United States District Court, D. South Carolina
REPORT AND RECOMMENDATION
V. HODGES COLUMBIA, UNITED STATES MAGISTRATE JUDGE
Edward Chestnut (“Petitioner”), proceeding pro
se, is incarcerated at the Federal Correctional Institution
in Edgefield, South Carolina, a facility of the federal
Bureau of Prisons (“BOP”). He filed the instant
petition for a writ of habeas corpus pursuant to 28 U.S.C.
§ 2241. Pursuant to the provisions of 28 U.S.C. §
636(b)(1)(B) and Local Civ. Rule 73.02(B)(2)(c) (D.S.C.), the
undersigned is authorized to review such petitions and submit
findings and recommendations to the district judge. For the
reasons that follow, the undersigned recommends the district
judge dismiss the petition in this case without requiring the
respondent to file an answer.
Factual and Procedural Background
challenges three prison disciplinary convictions related to
incident report numbers 3017816, 3079797, and 3084580. [ECF
No. 1]. Petitioner alleges the disciplinary hearing officer
violated his due process rights when he: (a) did not give
Petitioner a copy of the hearing report, (b) failed to call
Petitioner's requested witnesses, (c) failed to give
Petitioner an opportunity to present documentary evidence,
and (d) failed to act on Petitioner's request to review
video surveillance. Id. at 8-9. Petitioner alleges
he was convicted on incident number 3017816 on February 13,
2018, and on incident numbers 3079797 and 3084580 on February
20, 2018. Id. at 8. Petitioner claims these
convictions resulted in a loss of good time credits.
Id. Petitioner admits he did not exhaust his
available administrative remedies before filing his petition;
however, he argues his administrative remedies were not
available. Id. at 6. Petitioner seeks restoration of
his good time credits. Id. at 9-10.
Standard of Review
established local procedure in this judicial district, a
careful review has been made of this petition pursuant to the
Rules Governing Section 2254 Proceedings for the United
States District Court,  the Anti-Terrorism and Effective Death
Penalty Act of 1996 (AEDPA), Pub. L. No. 104-132, 110 Stat.
1214, and other habeas corpus statutes. Pro se complaints are
held to a less stringent standard than those drafted by
attorneys. Gordon v. Leeke, 574 F.2d 1147,
1151 (4th Cir. 1978). A federal court is charged with
liberally construing a complaint filed by a pro se litigant
to allow the development of a potentially meritorious case.
Erickson v. Pardus, 551 U.S. 89, 94 (2007). In
evaluating a pro se complaint, the plaintiff's
allegations are assumed to be true. Fine v. City of
N.Y., 529 F.2d 70, 74 (2d Cir. 1975). The mandated
liberal construction afforded to pro se pleadings means that
if the court can reasonably read the pleadings to state a
valid claim on which the plaintiff could prevail, it should
do so. Nevertheless, the requirement of liberal construction
does not mean that the court can ignore a clear failure in
the pleading to allege facts that set forth a claim currently
cognizable in a federal district court. Weller v.
Dep't of Soc. Servs., 901 F.2d 387, 390-91 (4th Cir.
filed this § 2241 petition alleging he was denied due
process during his February 2018 disciplinary hearings. [ECF
No. 1]. Petitioner was required to exhaust his administrative
remedies within the BOP before submitting his § 2241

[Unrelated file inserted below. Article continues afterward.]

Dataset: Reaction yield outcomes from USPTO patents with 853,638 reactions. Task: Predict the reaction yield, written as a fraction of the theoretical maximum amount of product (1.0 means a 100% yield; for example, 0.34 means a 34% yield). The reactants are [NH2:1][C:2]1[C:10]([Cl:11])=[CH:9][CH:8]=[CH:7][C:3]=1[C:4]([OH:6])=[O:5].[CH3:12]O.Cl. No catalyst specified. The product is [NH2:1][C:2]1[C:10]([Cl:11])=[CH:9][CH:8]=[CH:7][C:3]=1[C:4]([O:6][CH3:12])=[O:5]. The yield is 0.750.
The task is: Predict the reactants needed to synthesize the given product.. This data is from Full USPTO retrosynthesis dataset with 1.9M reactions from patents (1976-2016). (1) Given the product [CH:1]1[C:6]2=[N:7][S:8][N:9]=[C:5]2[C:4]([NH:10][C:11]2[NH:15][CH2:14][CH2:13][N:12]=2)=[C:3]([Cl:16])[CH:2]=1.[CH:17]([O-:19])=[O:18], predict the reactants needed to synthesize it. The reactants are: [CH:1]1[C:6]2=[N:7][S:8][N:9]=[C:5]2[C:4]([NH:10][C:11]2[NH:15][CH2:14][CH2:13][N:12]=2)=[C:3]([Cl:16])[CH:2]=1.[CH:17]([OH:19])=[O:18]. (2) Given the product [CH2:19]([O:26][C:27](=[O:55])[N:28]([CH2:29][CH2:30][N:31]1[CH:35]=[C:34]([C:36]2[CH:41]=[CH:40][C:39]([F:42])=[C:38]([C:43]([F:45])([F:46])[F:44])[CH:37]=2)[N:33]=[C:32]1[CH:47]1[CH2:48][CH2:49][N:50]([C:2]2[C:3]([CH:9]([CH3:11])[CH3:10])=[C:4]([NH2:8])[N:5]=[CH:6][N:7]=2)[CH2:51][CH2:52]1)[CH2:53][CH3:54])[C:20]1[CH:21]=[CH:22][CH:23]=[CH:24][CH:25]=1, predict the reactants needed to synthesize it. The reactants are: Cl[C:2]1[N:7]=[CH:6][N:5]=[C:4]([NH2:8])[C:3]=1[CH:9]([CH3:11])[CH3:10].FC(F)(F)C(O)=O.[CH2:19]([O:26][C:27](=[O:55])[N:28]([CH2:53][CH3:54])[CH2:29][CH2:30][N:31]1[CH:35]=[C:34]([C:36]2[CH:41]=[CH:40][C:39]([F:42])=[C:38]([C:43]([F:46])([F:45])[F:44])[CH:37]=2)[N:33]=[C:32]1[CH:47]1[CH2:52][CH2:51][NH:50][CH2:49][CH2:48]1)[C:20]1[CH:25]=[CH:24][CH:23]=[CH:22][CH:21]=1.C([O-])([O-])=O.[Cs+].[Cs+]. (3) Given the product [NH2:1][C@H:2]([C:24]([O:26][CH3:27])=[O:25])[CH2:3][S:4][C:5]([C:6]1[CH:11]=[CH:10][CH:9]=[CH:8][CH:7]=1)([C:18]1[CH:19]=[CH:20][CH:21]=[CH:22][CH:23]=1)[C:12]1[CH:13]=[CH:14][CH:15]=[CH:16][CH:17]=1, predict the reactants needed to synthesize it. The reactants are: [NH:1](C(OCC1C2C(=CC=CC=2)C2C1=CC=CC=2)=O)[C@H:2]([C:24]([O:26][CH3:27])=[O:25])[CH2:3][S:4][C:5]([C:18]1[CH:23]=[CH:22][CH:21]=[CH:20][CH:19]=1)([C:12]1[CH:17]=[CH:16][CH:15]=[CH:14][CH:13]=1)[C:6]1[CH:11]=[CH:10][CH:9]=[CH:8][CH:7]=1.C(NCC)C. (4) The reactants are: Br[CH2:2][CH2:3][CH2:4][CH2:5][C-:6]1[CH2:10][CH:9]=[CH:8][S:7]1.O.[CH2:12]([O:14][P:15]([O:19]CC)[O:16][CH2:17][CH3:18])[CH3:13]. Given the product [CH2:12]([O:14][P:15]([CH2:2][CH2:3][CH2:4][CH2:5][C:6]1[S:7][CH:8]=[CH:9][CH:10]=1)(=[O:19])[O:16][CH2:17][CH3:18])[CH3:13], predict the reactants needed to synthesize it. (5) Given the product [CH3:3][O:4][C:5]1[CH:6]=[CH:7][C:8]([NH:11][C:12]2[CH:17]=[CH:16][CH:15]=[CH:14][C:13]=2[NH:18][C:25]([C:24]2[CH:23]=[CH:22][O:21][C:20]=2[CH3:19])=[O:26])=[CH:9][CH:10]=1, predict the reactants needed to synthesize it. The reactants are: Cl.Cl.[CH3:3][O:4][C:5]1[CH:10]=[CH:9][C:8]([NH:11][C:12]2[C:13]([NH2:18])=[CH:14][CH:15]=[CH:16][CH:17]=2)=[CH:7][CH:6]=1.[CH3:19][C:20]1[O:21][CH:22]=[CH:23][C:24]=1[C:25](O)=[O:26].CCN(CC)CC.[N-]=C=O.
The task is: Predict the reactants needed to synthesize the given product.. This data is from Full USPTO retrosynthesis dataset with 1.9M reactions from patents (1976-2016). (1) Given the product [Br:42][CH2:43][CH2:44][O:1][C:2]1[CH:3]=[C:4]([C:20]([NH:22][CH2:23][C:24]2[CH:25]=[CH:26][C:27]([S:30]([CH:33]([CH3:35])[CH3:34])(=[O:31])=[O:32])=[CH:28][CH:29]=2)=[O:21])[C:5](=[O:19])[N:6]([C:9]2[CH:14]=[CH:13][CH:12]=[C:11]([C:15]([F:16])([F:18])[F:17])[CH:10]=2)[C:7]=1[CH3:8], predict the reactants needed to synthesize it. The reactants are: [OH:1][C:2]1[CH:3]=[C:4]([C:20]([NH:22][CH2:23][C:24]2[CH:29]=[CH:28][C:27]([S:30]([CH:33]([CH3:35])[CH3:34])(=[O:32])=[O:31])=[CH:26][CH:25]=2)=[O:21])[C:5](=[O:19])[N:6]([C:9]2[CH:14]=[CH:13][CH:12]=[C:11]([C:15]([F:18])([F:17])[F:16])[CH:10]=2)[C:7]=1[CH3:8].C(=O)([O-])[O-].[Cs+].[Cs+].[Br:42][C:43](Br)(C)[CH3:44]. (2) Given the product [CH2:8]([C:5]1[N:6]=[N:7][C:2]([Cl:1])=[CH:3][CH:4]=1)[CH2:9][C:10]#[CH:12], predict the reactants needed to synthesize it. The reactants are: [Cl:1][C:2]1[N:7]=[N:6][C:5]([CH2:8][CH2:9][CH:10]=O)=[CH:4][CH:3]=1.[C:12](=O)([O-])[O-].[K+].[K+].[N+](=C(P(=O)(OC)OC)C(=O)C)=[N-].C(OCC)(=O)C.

petition in this case. Although § 2241 does not contain
a statutory exhaustion requirement, courts consistently
require prisoners to exhaust their administrative remedies
prior to seeking habeas review under § 2241. See
Braden v. 30th Judicial Circuit Court, 410 U.S. 484,
490-91 (1973) (requiring exhaustion in 28 U.S.C. § 2241
matter); McClung v. Shearin, 90 Fed.Appx. 444, 445
(4th Cir. 2004) (“Federal prisoners must exhaust their
administrative remedies prior to filing § 2241
petitions.”). This requirement of exhaustion allows
prison officials to develop a factual record and “an
opportunity to resolve disputes concerning the exercise of
their responsibilities before being haled into court.”
Jones v. Bock, 549 U.S. 199, 204 (2007).
admits he did not exhaust his administrative remedies, but he
argues the disciplinary hearing officer's failure to
issue a report rendered his administrative remedies
unavailable. Exhaustion of administrative remedies may be
excused under certain circumstances, such as by showing
futility. United States v. Strickland, No.
7:98-CR-82-5-F(1), 2004 WL 3414644, at *1 (E.D. N.C. Aug. 9,
2004), aff'd, 126 Fed.Appx. 116, 117 (4th Cir. 2005).
Petitioner, however, has not demonstrated that his ability to
complete his administrative remedies was futile. Petitioner
contends the hearing officer informed him that he would issue
a report no later than February 26, 2018, but the officer did
not issue the report. [ECF No. at 8]. Petitioner's
hearings were held on February 13 and 20, 2018, and
Petitioner drafted his § 2241 petition on February 28,
2018. Id. at 8, 10. Because Petitioner admits he has
not attempted to complete the administrative remedy process,
id. at 6, he cannot successfully argue his
administrative remedies were rejected due to lacking a
hearing report. Petitioner has also failed to cite to any
facts or case law to establish that a hearing officer's
failure to provide a report within a certain time limit, and
in this case within 13 days, excuses an inmate's failure
to exhaust his administrative remedies. Accordingly,
Petitioner's § 2241 petition is subject to summary
dismissal for lack of exhaustion.
Conclusion and Recommendation
foregoing reasons, the undersigned recommends the district
judge dismiss the petition in the above-captioned matter
parties are directed to note the important information in the
attached “Notice of Right to File Objections to Report
and Recommendation.”Notice of ...